This page submitted by Steve
Shepard who put this item up for auction on eBay.
Click on hyperlinks below to view photos of the unit.
"Of all the strange things that have been
manufactured by Western Electric, this extremely rare "Mirrophone 213-A
Reproducer Set" has to be one of their most unusual. It's called a
Mirrophone (that's the correct spelling). When I found this at a recent estate
sale, I thought the
"microphone", and assumed that it was some kind of public address
amplifier. It's not. Instead, it's a one-minute continuous loop wire
recorder/playback machine. It may have been used as a voice training instrument.
It was made by Western Electric for its subsidiary, Electrical Research
Products, Inc. (ERPI). Notes found with it indicate that it was made no later
than 1944. I have no other documentation.
In operation, one plugs a microphone (not
included) into the input jack on the front of the instrument and sets the
to the "record" mode. The correct recording volume is set with the aid
of the built in
eye" cathode ray indicator, which displays the amount of modulation
present. A message of up to about a minute in duration may be recorded. After
recording, the controls are switched to the playback mode and the message will
be played back continuously, either through its internal speaker or to an
external amplifier (not included). There is a
pointer, just below the Magic Eye, that rotates once per minute as the
message is being recorded or played back. It indicates the time remaining/time
elapsed of the message. .
There are many unusual and unique features of
this device. As near as I can estimate, there is a seventy-seven foot endless
wire, wound 28 times around the spools and wheels of its
mechanism (for another view click
The entire length passes over the unit's
head once per minute. This works out to be pretty close to a wire speed
of fifteen inches per second: The wire really flies around its circuitous path
at a good clip. You may be familiar with wire recorders of the forties and
fifties that preceded today's tape recorders. Those reel-to-reel recorders used
wire that was round in cross section. In contrast, the Mirrophone's wire is
flat, like the tape in a modern tape recorder. Its approximate dimensions are
0.05 inch wide by a few thousandths thick (maybe about 0.003 inch). I did not
want to risk damaging the wire with a micrometer, so did not take an actual
measurement. The recording and pickup
heads are very primitive. They look very much like small solenoid coils.
Several features lead me to believe that this may
have been a prototype or of very limited production. The entire cabinet is made
of wood, except for the metal back panel. There is a brown wrinkle-finish paint
applied to the sides and top, and gloss brown paint on the front panel, both of
which give the impression of a metal cabinet. Also, if you look at the close-up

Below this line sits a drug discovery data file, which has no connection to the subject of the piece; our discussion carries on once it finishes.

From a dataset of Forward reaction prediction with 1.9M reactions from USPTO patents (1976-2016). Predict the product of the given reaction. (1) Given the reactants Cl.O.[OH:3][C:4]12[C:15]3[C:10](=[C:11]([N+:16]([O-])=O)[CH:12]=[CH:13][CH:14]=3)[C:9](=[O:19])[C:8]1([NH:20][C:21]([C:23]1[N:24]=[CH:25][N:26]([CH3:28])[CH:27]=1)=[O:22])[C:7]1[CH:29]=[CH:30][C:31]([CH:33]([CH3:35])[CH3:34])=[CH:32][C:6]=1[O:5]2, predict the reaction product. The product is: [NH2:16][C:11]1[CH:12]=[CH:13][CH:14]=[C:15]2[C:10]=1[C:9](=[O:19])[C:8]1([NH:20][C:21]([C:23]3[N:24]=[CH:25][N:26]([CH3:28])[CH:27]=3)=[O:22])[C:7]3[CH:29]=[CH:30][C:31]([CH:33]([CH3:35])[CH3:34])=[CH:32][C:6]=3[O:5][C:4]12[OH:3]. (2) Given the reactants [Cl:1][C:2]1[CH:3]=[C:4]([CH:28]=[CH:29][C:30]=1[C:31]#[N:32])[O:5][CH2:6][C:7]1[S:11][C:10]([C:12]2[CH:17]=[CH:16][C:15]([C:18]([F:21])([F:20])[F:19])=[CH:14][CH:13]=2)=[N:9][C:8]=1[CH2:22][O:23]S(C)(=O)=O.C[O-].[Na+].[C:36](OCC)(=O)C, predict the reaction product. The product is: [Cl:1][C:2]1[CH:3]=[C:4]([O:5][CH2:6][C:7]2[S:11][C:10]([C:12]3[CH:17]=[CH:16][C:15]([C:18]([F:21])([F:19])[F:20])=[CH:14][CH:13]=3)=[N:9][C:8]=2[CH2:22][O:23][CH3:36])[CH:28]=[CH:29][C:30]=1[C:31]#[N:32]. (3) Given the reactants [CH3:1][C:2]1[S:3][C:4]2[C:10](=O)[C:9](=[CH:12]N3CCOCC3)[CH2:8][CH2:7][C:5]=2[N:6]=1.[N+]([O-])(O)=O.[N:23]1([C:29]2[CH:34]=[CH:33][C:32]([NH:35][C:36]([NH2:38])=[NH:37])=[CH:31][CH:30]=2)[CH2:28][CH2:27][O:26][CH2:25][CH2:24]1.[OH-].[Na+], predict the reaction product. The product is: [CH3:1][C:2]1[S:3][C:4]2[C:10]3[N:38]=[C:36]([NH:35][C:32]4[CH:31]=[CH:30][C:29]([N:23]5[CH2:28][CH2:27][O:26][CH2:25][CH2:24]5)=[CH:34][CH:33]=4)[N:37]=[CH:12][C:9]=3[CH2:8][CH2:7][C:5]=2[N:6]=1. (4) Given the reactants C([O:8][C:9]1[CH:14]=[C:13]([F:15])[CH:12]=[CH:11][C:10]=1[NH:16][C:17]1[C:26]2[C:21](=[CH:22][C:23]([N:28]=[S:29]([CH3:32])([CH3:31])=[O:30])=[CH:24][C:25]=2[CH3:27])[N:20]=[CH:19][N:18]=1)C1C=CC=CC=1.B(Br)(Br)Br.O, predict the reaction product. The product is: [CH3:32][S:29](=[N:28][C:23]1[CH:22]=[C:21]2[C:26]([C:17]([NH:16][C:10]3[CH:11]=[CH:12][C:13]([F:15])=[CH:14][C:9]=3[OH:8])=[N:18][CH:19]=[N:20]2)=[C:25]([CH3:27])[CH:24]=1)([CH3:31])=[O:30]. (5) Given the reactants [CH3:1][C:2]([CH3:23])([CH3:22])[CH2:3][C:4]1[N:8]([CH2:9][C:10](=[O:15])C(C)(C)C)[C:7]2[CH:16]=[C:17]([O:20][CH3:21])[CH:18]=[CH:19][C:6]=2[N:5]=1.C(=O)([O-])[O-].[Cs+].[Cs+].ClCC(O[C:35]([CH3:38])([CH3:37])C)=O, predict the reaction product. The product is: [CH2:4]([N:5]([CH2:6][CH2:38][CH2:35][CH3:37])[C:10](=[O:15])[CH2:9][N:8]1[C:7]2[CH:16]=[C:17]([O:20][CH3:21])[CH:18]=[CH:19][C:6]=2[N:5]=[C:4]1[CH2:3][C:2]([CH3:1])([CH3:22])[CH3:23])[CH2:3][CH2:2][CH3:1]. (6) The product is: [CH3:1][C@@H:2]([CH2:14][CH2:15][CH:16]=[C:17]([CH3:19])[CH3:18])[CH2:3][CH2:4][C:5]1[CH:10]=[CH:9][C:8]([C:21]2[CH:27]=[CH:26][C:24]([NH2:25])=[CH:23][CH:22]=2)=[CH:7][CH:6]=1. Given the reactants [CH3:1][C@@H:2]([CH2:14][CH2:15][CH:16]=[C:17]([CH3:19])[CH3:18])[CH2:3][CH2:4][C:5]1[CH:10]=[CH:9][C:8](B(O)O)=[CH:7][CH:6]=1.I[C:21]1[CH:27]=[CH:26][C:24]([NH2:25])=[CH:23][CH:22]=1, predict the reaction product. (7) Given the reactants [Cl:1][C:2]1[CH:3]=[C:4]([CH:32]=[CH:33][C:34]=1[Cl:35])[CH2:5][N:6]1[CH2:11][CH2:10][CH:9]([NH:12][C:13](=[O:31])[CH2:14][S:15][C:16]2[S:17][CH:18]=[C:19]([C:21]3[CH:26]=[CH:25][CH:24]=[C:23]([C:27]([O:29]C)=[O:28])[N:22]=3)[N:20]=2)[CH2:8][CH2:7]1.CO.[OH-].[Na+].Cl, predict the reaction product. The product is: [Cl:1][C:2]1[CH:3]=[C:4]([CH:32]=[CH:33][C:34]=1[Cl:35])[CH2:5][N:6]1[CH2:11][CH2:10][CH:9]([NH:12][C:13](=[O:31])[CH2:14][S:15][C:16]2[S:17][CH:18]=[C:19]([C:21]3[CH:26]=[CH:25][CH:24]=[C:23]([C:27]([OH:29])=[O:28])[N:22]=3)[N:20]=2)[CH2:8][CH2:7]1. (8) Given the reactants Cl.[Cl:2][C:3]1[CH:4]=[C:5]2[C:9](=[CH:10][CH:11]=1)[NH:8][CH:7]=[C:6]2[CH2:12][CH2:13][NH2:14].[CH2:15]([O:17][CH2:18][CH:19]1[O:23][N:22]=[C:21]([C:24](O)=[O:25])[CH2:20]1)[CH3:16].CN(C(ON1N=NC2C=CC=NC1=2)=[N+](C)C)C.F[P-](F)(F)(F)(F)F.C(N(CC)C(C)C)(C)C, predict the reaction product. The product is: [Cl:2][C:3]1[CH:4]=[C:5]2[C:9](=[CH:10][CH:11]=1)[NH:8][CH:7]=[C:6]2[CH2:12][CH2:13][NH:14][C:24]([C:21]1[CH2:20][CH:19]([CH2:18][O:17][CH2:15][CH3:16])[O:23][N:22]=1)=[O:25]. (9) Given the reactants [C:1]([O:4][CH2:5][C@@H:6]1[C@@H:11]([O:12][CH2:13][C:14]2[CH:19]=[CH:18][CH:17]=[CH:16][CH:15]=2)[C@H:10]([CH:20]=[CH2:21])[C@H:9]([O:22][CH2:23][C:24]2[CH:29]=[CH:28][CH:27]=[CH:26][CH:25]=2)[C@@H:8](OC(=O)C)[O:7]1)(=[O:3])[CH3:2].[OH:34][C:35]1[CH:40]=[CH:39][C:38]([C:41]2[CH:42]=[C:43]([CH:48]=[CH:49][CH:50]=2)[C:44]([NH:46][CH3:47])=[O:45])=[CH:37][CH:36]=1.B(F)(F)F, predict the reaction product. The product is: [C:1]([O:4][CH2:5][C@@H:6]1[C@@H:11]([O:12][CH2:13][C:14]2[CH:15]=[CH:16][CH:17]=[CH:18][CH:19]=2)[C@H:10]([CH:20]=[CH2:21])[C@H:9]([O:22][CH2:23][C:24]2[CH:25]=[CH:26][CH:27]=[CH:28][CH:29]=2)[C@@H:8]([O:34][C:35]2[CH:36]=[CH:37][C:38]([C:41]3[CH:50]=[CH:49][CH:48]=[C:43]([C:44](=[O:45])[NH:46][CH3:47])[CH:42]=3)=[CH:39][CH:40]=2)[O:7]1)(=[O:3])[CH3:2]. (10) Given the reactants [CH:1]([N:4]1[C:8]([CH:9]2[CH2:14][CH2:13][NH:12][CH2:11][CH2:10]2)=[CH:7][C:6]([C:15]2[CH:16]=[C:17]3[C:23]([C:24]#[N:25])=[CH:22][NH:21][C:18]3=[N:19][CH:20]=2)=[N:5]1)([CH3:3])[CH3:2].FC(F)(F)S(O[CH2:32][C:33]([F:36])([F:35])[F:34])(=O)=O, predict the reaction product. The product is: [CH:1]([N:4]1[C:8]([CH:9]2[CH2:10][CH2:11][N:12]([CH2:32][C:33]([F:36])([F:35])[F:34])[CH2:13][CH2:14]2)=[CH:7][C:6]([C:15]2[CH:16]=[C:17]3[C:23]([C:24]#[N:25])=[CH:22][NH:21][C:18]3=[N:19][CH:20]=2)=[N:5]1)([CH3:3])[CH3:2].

pictures of the front panel controls, you will see position markers around the
"Volume", "Repeat/Record", and "Timer" knobs.
These are simply little brass round-head nails pressed into the wood. Surely a
high-production machine would have been made differently. The low serial number
(201) is another indication that there may not have been many units produced.
This is not a hi-fi however, and the sound
quality is inferior by modern standards. The
Eye tube is bright and functions properly. I used a magnetic microphone
to do my recording, but I believe that a ceramic type would work as well. I
don't see why any other audio source could not be used as easily. The four tubes
used are 6X5, 6V6GT, 6B8, made by RCA and Philco, and the
Cathode Ray Indicator, made by Emerson.
It still has a Railway Express shipping label
attached, over which has been placed a shipping label from the Mountain States
Telephone and Telegraph Company (click
I received an email from Dave D. referencing a
book that appears to exactly describe the Mirrophone. The book is "Magnetic
Recording" by S.J. Begun (Vice President and Chief Engineer, the Brush
Development Company), Rinehart and Company, NY, 1949.
Here are some excerpts from page 159 of that book (there is a also a schematic
and a photo of the device) :
"The Mirrophone... was manufactured by the
Western Electric Company in the beginning of 1940 and was intended primarily
as a voice-training device and for use in the telephone system for
"The recording medium consisted of 0.050 inch wide Vicalloy tape in the
form of an endless loop, supported on three rollers... The medium was wound
over the three rollers in a manner somewhat similar to a reversible threaded
screw so that no crossover path was necessary. A spring-biased pulley
maintained the medium at constant tension. A belt drive was employed, driving
one roller to propel the tape.
"The recording time of this instrument was about 1 minute, and a time
indicator on the front of the panel informed the user when to switch from
recording to reproducing. Direct-current bias was used. The instrument covered
a frequency range of from 100 to 5,000 c.p.s. and had a dynamic range of about
There is also a small, blurry photo and passing
mention of the Mirrophone in Appendix A of "Magnetic Recording
Handbook" by Marvin Camras (Van Nostrand Reinhold Co., 1988). The photo
credit is "Wireless World" magazine, Feb 1942, so it's possible
there's more info there (or possibly not; some of the old magazines had only
short blurbs about amazing new devices).
Uncrated, the Mirrophone weighs 60 pounds. It
measures 15-1/2"H x 19"W x 13"D. The shipping/storage box weighs
35 pounds, measures 22"W x 22"W x 16-1/2"D."
Other photos not linked from text above:
view of unit
switch and label
Eye in "off" condition
- Close-up 1
- Close-up 2
- Close-up 3